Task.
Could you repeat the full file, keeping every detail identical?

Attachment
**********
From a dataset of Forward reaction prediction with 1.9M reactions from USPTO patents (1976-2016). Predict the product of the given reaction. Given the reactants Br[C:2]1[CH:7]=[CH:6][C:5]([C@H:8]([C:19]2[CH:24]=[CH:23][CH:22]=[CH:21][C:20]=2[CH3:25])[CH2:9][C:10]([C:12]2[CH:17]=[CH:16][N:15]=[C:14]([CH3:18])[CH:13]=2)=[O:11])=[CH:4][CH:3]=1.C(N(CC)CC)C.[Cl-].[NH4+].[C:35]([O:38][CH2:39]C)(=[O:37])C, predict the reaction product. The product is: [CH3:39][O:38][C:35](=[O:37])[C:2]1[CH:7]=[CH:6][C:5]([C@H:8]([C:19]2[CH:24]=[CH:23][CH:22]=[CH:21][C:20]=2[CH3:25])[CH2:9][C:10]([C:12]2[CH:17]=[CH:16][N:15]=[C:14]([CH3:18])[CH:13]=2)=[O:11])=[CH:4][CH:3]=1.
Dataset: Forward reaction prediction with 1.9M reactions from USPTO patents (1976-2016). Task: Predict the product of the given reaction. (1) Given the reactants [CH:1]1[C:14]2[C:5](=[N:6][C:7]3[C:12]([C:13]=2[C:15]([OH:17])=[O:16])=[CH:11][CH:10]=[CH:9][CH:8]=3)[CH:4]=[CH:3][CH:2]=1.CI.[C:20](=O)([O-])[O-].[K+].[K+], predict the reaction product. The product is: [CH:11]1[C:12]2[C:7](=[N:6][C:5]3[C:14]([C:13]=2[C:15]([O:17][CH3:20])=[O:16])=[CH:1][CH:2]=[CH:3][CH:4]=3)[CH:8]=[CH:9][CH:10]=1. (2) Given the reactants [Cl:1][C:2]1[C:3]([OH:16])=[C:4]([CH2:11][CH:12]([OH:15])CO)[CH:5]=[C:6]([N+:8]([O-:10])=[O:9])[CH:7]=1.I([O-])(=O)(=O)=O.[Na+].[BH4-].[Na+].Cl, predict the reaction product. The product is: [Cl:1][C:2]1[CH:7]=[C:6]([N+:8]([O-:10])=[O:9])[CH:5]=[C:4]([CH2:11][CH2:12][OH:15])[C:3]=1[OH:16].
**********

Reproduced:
From a dataset of Forward reaction prediction with 1.9M reactions from USPTO patents (1976-2016). Predict the product of the given reaction. Given the reactants Br[C:2]1[CH:7]=[CH:6][C:5]([C@H:8]([C:19]2[CH:24]=[CH:23][CH:22]=[CH:21][C:20]=2[CH3:25])[CH2:9][C:10]([C:12]2[CH:17]=[CH:16][N:15]=[C:14]([CH3:18])[CH:13]=2)=[O:11])=[CH:4][CH:3]=1.C(N(CC)CC)C.[Cl-].[NH4+].[C:35]([O:38][CH2:39]C)(=[O:37])C, predict the reaction product. The product is: [CH3:39][O:38][C:35](=[O:37])[C:2]1[CH:7]=[CH:6][C:5]([C@H:8]([C:19]2[CH:24]=[CH:23][CH:22]=[CH:21][C:20]=2[CH3:25])[CH2:9][C:10]([C:12]2[CH:17]=[CH:16][N:15]=[C:14]([CH3:18])[CH:13]=2)=[O:11])=[CH:4][CH:3]=1.
Dataset: Forward reaction prediction with 1.9M reactions from USPTO patents (1976-2016). Task: Predict the product of the given reaction. (1) Given the reactants [CH:1]1[C:14]2[C:5](=[N:6][C:7]3[C:12]([C:13]=2[C:15]([OH:17])=[O:16])=[CH:11][CH:10]=[CH:9][CH:8]=3)[CH:4]=[CH:3][CH:2]=1.CI.[C:20](=O)([O-])[O-].[K+].[K+], predict the reaction product. The product is: [CH:11]1[C:12]2[C:7](=[N:6][C:5]3[C:14]([C:13]=2[C:15]([O:17][CH3:20])=[O:16])=[CH:1][CH:2]=[CH:3][CH:4]=3)[CH:8]=[CH:9][CH:10]=1. (2) Given the reactants [Cl:1][C:2]1[C:3]([OH:16])=[C:4]([CH2:11][CH:12]([OH:15])CO)[CH:5]=[C:6]([N+:8]([O-:10])=[O:9])[CH:7]=1.I([O-])(=O)(=O)=O.[Na+].[BH4-].[Na+].Cl, predict the reaction product. The product is: [Cl:1][C:2]1[CH:7]=[C:6]([N+:8]([O-:10])=[O:9])[CH:5]=[C:4]([CH2:11][CH2:12][OH:15])[C:3]=1[OH:16].